Henry Kissinger, Former Secretary of State to 2 Presidents, Dies at 100

The influential politician served under both Richard Nixon and Gerald Ford

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Former Secretary of State and diplomat Henry Kissinger, who worked for both the Nixon and Ford administrations, died at his home in Connecticut on Wednesday, his consulting firm announced. He was 100.

Kissinger counted among his friends not only politicians from across the political spectrum but also celebrities, attaining a kind of odd celebrity for himself in the process. He was, just for one example, one of the more notable people to attend Studio 54 at the height of that infamous club’s fame, and would later be featured in cameos on numerous shows such as “The Simpsons” and “The Colbert Report.”

But he was also widely condemned for the policies he pursued while in government, most notoriously masterminding the secret and illegal bombing campaign in Cambodia, and backing the brutal regime of Chilean dictator Augusto Onochet.

Born in 1923 in Fürth, Germany, Kissinger came from a middle class Jewish family, his childhood coinciding with the rise of the Nazi Party, which took full control of the country when he was 10. In 1938, when he was 15, his family fled Germany to escape the increasing antisemitic persecution and moved to New York City.

He became a U.S. citizen in 1941 and was drafted into the Army in 1943. Working in military intelligence in the European theater of World War II, his service include combat during the Battle of the Bulge. After the war, he was assigned to teach military intelligence to U.S. Army personnel in occupied Germany, a job that continued after he mustered out. He was awarded the Bronze Star for his “meritorious service.”

Kissenger then attended Harvard, ultimately receiving a PhD, after which he became active in Republican politics as he sought to rise as a foreign policy adviser for various campaigns.

In 1969, Nixon named the international relations expert as his National Security Advisor. Kissinger played key roles in negotiating the end of the Yom Kippur War in the Middle East and advising Nixon in ending the Vietnam War.

Kissinger shared the 1973 Nobel Peace Prize with North Vietnam’s Le Duc Tho for that year’s cease-fire agreement. Two years later, with Ford as president, Saigon fell to the Viet Cong.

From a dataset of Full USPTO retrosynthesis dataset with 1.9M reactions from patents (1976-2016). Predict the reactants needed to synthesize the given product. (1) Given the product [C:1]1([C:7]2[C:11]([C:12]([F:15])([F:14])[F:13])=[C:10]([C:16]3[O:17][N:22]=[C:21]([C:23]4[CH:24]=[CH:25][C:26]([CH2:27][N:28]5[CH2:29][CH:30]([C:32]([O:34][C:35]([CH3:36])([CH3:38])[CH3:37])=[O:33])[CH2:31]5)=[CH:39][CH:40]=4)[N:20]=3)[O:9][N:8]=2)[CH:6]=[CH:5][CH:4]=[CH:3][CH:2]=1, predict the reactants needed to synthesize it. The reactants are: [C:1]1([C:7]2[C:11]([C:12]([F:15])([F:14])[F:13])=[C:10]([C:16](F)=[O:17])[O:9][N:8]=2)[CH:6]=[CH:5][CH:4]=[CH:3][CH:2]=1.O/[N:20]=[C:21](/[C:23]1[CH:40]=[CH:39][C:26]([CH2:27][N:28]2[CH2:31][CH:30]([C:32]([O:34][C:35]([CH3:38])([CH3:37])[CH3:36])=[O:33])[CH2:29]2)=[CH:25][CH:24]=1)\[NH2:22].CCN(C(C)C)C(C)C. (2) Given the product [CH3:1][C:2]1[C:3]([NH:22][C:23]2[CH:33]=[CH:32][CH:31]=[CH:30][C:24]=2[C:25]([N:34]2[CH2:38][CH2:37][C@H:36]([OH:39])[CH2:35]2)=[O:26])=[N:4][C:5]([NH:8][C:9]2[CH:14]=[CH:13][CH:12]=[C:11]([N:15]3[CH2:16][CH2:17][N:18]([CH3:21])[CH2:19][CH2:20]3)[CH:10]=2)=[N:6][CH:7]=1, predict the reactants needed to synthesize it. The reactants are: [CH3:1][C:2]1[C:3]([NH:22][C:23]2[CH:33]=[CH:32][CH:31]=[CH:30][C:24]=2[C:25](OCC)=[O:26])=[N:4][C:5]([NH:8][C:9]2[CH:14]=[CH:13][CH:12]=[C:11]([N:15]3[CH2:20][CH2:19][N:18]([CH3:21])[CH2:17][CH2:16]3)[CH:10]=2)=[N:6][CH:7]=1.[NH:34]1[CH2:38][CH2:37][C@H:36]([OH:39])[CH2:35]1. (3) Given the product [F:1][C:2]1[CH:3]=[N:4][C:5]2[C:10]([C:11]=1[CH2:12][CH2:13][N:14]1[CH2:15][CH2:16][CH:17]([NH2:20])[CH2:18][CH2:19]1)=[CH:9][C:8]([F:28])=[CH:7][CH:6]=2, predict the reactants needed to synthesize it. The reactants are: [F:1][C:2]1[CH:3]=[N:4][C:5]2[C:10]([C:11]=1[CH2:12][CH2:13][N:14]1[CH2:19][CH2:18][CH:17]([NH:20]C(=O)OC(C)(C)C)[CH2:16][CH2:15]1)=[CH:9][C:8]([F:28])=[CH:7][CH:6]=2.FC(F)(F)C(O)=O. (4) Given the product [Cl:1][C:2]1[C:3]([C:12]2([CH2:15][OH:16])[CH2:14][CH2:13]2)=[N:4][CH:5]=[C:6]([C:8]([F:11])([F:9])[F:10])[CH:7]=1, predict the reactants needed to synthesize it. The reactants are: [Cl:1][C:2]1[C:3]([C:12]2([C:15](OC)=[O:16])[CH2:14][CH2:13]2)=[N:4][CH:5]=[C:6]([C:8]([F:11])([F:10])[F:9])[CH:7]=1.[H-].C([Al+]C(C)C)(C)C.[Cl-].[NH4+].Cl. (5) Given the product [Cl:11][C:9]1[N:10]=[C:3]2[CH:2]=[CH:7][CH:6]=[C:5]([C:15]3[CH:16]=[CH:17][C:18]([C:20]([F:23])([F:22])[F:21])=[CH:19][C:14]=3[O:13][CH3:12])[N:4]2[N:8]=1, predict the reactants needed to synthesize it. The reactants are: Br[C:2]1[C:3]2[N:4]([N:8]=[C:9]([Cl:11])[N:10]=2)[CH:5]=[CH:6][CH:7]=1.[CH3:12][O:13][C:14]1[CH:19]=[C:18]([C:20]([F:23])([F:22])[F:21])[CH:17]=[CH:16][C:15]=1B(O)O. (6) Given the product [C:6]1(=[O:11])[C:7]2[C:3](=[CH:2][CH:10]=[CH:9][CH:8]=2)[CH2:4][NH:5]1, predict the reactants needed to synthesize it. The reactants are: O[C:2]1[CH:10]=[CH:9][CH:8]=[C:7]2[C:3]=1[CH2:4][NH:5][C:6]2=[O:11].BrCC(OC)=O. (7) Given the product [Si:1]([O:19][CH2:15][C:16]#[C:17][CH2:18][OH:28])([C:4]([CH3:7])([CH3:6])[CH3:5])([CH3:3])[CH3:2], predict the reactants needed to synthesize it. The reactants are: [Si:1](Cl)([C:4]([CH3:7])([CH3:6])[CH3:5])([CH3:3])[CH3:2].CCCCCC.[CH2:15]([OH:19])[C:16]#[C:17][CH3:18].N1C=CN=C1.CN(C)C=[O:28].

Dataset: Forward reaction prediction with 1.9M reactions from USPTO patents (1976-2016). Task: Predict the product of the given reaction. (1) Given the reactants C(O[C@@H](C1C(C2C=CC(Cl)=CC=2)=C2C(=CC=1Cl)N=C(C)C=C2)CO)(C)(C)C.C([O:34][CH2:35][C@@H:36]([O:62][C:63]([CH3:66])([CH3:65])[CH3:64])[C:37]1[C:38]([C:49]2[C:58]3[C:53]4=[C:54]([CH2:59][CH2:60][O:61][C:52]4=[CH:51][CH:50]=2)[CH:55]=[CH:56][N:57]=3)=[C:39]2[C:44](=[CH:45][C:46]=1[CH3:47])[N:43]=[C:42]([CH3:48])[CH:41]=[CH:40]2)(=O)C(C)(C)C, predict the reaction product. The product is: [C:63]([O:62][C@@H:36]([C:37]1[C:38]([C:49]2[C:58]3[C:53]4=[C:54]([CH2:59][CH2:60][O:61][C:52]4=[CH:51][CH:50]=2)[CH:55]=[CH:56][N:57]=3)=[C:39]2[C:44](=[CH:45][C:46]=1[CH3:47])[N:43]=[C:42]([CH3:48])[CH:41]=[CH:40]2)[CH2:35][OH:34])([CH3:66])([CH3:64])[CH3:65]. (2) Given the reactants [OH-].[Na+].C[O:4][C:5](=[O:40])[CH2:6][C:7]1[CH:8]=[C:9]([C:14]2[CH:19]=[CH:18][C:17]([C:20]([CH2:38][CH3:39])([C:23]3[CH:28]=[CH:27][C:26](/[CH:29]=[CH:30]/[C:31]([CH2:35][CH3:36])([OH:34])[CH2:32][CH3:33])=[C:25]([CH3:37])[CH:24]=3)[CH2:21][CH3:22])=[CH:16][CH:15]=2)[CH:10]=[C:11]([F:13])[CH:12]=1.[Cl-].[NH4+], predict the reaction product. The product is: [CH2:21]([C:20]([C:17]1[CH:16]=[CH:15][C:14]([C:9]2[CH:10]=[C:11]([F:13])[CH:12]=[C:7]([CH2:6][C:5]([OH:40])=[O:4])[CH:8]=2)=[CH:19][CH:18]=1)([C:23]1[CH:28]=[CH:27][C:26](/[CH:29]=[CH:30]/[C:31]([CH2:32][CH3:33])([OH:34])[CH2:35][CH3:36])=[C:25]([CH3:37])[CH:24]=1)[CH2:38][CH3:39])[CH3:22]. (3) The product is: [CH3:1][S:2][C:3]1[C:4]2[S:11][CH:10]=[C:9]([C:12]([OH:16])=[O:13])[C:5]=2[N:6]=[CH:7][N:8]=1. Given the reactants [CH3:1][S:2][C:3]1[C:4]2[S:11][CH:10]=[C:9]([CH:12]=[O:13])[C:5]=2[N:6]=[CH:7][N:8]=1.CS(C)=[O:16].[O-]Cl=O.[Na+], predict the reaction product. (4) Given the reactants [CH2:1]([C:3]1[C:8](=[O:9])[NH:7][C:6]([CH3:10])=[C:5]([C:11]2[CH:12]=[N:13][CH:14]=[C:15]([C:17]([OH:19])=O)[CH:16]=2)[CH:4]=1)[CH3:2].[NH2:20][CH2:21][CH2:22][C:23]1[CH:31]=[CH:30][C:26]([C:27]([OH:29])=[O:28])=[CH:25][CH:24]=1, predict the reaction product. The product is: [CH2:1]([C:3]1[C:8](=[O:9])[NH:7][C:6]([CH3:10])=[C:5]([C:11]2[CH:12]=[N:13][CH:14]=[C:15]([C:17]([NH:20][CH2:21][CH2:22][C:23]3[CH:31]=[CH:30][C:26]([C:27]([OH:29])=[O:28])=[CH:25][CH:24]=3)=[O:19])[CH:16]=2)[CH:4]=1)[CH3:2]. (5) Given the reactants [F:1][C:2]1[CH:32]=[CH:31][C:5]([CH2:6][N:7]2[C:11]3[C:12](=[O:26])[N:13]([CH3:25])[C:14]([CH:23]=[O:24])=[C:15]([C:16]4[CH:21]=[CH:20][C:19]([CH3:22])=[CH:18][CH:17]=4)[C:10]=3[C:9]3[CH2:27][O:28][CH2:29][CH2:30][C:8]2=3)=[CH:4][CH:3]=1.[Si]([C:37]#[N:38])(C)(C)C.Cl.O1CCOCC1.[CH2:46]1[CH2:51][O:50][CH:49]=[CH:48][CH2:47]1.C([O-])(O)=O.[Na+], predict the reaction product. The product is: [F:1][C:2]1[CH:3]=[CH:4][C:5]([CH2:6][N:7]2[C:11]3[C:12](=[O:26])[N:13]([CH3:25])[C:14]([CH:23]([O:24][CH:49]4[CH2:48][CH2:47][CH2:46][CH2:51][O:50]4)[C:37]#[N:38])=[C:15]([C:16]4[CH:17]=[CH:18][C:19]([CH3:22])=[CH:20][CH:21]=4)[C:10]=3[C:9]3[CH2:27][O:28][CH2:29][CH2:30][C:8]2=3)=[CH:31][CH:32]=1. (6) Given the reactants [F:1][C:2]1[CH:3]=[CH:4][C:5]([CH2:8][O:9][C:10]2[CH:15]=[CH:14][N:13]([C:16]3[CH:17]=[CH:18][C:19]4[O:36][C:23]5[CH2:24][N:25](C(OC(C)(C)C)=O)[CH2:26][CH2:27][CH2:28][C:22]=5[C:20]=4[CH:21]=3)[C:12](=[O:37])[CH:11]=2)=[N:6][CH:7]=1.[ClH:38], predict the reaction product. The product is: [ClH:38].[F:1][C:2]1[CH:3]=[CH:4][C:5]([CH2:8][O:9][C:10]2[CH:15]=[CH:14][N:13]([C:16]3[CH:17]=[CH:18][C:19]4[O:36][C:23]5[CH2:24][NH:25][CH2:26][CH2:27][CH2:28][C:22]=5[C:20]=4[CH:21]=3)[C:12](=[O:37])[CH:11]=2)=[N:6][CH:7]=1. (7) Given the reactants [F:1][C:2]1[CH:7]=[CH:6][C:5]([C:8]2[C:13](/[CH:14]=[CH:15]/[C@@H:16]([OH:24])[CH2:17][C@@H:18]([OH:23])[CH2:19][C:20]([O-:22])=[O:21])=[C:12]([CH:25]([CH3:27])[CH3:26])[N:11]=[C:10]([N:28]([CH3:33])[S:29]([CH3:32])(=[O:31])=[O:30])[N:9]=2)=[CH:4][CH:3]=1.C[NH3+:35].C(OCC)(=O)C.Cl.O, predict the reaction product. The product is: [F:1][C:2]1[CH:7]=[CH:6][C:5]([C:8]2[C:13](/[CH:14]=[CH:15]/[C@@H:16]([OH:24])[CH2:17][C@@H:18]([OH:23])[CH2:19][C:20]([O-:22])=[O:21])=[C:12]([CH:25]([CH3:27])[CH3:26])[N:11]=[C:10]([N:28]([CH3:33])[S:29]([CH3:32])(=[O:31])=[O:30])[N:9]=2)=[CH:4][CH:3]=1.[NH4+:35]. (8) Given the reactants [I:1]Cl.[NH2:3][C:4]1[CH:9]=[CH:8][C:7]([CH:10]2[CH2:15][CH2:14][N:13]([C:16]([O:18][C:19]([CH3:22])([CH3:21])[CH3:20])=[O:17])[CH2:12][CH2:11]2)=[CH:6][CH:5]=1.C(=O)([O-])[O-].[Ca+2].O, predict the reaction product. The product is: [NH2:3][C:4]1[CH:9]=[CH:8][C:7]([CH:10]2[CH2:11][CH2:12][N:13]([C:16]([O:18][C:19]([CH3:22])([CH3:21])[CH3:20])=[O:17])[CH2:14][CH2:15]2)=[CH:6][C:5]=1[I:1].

Kissinger was perhaps the most famous proponent of the “realpolitik” theory of diplomatic relations between states, which holds that immediate needs or shifting circumstances should overrule moral concerns.

He was the architect of Nixon’s decision to thaw relations with the People’s Republic of China in part to create a counterbalance to the power of the Soviet Union, stunning allies in Taiwan and Japan who were not told in advance of the move. He also began to oppose democratic forms of goverment wherever leftist politicians were able to win elections. Most notably, as declassified documents later proved, he played a role in General Augusto Pinochet’s brutal coup and later helped cover up Pinochet’s campaign of murdering and torturing dissidents.

In 2015, several historians assessed Kissinger’s legacy for Politico magazine. Gary Bass, professor of politics and international affairs at Princeton University and author of “The Blood Telegram: Nixon, Kissinger, and a Forgotten Genocide,” wrote, “Kissinger’s policies were not only morally flawed but also disastrous as Cold War strategy.” Bass added, “In South Asia, Indians and Bangladeshis widely remember Kissinger as an unusually cruel and cold-hearted person” for the Nixon administration’s siding with Pakistan against Bangladesh in 1971.

Another historian, Rutgers professor David Greenberg, disputed those who would call Kissinger a “war criminal.” Greenberg, the author of “Nixon’s Shadow: The History of an Image,” added, “Nixon and Kissinger deserve severe condemnation for many elements of their foreign policy, but to suggest that Kissinger is the equivalent of Hitler or Milosevic is to engage in juvenile sloganeering.”

Fredrik Logevall, Laurence D. Belfer professor of international affairs at the Harvard Kennedy School, concluded, “Henry Kissinger’s record as a statesman is surely mixed.”

Kissinger is survived by his wife of nearly 50 years, Nancy Maginnes Kissinger, two children by his first marriage, David and Elizabeth, and five grandchildren.

He will be interred at a private family service. A memorial service in New York City will be held at a later date.

In lieu of flowers, the family suggests considering donations to the Animal Medical Center, the Henry A. Kissinger Center for Global Affairs or the Johns Hopkins University School of Advanced International Studies.


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